Two French generals, Jean-Baptiste Jourdan and Jean Victor Moreau, commanded (respectively) the Army of Sambre-et-Meuse and the Army of the Rhine and Moselle at the outset of the 1796 campaign. The French citizens' army, created by mass conscription of young men and systematically divested of old men who might have tempered the rash impulses of teenagers and young adults, and had already made itself odious, by reputation and rumor at least, throughout France. Furthermore, it was an army entirely dependent upon the countryside for its material support. After April 1796, pay was made in metallic value, but pay was still in arrears. Throughout the spring and early summer, the unpaid French army was in almost constant mutiny: in May 1796, in the border town of Zweibrücken, the 74th Demi-brigade revolted. In June, the 17th Demi-brigade was insubordinate (frequently) and in the 84th Demi-brigade, two companies rebelled. The French commanders understood that an assault into the German states was essential, not only in terms of war aims, but also in practical terms: the French Directory believed that war should pay for itself, and did not budget for the payment or feeding of its troops.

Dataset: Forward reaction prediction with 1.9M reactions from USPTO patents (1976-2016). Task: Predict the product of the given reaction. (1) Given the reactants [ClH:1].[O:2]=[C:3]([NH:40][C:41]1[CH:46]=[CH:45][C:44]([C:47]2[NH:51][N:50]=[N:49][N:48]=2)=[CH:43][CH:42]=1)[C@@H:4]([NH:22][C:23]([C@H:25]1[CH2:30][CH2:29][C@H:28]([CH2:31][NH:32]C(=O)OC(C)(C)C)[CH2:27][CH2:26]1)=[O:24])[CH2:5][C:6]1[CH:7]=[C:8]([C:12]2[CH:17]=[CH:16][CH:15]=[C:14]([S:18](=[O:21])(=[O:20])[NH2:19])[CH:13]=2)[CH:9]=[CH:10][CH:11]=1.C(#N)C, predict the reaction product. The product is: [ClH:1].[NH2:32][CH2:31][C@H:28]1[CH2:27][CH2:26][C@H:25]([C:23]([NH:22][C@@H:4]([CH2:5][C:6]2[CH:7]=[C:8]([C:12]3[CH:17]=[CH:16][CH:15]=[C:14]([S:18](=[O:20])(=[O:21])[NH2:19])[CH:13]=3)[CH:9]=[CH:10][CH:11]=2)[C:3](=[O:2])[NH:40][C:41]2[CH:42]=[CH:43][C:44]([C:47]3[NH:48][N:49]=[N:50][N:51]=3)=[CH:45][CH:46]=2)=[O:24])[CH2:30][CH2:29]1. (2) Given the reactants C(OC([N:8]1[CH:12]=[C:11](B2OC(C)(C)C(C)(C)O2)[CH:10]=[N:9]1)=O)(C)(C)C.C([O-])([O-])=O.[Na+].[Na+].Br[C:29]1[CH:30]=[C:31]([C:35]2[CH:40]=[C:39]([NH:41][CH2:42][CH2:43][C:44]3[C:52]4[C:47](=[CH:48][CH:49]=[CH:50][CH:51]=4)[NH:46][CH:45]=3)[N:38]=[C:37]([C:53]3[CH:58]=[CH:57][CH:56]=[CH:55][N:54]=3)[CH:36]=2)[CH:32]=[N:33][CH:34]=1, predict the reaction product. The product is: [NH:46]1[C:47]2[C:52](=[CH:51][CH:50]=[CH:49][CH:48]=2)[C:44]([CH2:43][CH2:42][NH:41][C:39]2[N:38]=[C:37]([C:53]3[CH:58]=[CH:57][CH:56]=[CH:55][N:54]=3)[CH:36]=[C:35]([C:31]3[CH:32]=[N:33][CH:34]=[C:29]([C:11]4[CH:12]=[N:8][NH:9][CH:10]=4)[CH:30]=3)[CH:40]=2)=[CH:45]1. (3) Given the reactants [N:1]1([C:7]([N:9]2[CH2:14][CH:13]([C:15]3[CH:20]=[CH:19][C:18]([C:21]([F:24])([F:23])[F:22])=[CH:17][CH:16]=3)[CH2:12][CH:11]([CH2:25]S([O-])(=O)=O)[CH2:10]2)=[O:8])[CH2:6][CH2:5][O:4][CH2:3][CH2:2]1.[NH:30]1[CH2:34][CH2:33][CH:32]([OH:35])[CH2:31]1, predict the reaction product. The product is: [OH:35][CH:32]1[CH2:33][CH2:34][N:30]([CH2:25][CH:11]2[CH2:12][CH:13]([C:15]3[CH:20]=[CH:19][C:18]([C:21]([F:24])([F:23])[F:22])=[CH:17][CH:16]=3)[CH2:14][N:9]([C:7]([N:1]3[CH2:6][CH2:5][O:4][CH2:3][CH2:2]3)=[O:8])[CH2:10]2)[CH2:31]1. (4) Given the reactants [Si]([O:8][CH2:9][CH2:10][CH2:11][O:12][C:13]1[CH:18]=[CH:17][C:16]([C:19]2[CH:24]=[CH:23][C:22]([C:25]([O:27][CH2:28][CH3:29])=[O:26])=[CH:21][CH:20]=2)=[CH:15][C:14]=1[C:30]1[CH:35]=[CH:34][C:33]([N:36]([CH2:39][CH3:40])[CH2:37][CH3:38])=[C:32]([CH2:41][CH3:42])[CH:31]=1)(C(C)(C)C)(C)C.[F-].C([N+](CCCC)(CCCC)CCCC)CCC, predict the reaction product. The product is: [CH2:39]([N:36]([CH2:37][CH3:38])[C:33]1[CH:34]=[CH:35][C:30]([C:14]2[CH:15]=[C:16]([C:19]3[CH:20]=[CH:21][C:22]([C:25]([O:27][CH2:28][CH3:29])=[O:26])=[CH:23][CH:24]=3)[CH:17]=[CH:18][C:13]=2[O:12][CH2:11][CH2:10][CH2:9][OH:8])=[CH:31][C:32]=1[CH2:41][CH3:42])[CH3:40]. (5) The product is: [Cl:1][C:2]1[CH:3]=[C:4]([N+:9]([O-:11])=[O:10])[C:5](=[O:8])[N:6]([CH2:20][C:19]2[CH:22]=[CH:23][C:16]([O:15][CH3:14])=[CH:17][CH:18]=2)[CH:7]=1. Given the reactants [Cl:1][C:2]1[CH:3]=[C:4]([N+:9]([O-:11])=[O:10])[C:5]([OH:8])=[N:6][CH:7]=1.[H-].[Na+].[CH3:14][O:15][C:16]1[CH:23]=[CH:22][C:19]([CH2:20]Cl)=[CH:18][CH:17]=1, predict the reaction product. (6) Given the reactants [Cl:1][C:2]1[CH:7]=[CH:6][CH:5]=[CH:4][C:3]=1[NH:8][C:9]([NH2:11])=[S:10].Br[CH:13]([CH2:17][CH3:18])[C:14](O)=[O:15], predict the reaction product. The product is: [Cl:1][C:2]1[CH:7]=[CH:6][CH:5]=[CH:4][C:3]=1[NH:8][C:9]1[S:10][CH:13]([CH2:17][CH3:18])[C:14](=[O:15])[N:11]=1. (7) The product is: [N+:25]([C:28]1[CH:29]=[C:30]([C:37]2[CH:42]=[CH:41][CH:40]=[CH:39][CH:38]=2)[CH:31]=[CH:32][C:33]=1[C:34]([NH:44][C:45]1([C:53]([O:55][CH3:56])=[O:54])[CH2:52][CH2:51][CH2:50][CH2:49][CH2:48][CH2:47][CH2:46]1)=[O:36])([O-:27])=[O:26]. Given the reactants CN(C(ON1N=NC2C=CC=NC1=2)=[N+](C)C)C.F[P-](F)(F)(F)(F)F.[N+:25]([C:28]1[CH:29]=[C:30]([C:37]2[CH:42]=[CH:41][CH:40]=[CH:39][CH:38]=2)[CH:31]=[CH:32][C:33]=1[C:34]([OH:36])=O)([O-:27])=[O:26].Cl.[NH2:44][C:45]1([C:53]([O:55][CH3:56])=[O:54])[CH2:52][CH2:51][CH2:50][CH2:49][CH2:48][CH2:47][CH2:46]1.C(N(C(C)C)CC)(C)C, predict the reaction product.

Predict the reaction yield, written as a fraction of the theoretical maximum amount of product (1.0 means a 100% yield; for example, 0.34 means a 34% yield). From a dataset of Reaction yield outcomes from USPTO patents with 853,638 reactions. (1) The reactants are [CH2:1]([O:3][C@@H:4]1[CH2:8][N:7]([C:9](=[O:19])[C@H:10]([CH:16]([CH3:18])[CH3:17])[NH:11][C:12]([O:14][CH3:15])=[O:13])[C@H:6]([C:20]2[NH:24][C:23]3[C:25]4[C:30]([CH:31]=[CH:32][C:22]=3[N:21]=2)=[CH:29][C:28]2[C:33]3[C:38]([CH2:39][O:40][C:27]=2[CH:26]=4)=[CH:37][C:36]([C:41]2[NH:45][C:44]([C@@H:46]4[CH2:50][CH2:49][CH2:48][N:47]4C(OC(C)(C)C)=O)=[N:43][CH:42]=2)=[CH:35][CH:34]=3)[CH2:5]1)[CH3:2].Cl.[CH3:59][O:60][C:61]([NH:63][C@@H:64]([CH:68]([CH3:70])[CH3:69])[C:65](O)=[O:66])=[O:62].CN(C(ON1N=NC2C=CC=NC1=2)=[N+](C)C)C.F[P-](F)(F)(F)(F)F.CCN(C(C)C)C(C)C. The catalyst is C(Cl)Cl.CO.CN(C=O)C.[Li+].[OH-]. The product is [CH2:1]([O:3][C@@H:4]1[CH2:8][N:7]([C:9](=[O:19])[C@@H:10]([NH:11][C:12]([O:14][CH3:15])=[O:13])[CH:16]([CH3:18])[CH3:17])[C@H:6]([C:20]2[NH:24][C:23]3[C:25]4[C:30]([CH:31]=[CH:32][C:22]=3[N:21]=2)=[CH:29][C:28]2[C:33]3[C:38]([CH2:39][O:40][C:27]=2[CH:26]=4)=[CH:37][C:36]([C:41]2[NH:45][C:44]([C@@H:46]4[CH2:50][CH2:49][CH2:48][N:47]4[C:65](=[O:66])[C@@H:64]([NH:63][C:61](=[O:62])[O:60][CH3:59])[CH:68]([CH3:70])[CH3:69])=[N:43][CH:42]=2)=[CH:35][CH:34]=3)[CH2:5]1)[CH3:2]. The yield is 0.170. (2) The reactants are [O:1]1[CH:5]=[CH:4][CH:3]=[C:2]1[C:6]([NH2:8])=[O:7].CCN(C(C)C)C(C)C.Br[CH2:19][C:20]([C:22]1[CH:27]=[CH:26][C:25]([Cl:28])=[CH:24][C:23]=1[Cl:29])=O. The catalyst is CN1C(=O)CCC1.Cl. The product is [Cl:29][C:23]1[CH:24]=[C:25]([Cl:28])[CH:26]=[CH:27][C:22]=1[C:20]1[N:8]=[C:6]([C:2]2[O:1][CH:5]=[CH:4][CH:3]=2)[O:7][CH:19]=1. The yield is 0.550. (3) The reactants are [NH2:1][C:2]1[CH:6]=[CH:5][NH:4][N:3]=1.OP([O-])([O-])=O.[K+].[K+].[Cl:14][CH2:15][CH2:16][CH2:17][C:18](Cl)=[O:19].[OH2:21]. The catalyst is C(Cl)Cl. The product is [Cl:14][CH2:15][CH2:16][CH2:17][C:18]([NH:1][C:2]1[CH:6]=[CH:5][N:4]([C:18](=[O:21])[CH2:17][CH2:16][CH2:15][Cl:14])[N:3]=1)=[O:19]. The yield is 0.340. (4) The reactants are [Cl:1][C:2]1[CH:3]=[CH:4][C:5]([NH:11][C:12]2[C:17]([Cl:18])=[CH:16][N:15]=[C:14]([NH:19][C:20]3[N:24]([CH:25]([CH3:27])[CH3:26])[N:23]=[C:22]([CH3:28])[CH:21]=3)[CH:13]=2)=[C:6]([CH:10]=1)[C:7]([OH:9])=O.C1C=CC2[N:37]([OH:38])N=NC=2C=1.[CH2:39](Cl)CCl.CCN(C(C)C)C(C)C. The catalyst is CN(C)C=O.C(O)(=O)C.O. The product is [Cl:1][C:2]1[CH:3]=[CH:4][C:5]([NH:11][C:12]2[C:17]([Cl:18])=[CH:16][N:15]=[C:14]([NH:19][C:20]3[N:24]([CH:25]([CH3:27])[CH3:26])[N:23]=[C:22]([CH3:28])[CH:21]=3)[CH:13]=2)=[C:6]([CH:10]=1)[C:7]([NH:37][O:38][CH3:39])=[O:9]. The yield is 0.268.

In Spring, 1796, when resumption of war appeared eminent, the 88 members of the Swabian Circle, which included most of the states (ecclesiastical, secular, and dynastic) in Upper Swabia, had raised a small force of about 7,000 men. These were literally raw recruits, field hands and day laborers drafted for service, but usually untrained in military matters. It was largely guess work where they should be placed, and Charles did not like to use the militias in any vital location.Consequently, in early late May and early June, when the French started to mass troops by Mainz as if they would cross there—they even engaged the Imperial force at Altenkirchen (4 June) and Wetzler and Uckerath (15 June)—Charles thought that main attack would occur there and felt few qualms placing the 7,000-man Swabian militia at the crossing by Kehl. On 24 June, though, at Kehl, Moreau's advance guard, 10,000, preceded the main force of 27,000 infantry and 3,000 cavalry directed at the Swabian pickets on the bridge. The Swabians were hopelessly outnumbered and could not be reinforced. Most of the Imperial Army of the Rhine was stationed further north, by Mannheim, where the river was easier to cross, but too far away to support the smaller force at Kehl. Neither the Condé's troops in Freiburg nor Karl Aloys zu Fürstenberg's force in Rastatt could reach Kehl in time to support them. Within a day, Moreau had four divisions across the river. Thrust out of Kehl, the Swabian contingent reformed at Rastatt by 5 July. There they managed to hold the city until the French turned both flanks. Charles could not move much of his army away from Mannheim or Karlsruhe, where the French had also formed across the river, and Fürstenberg could not hold the southern flank. Furthermore, at Hüningen, near Basel, on the same day that Moreau's advance guard crossed at Kehl, Ferino executed a full crossing, and advanced unopposed east along the German shore of the Rhine with the 16th and 50th Demi-brigades, the 68th, 50th and 68th line infantry, and six squadrons of cavalry that included the 3rd and 7th Hussars and the 10th Dragoons.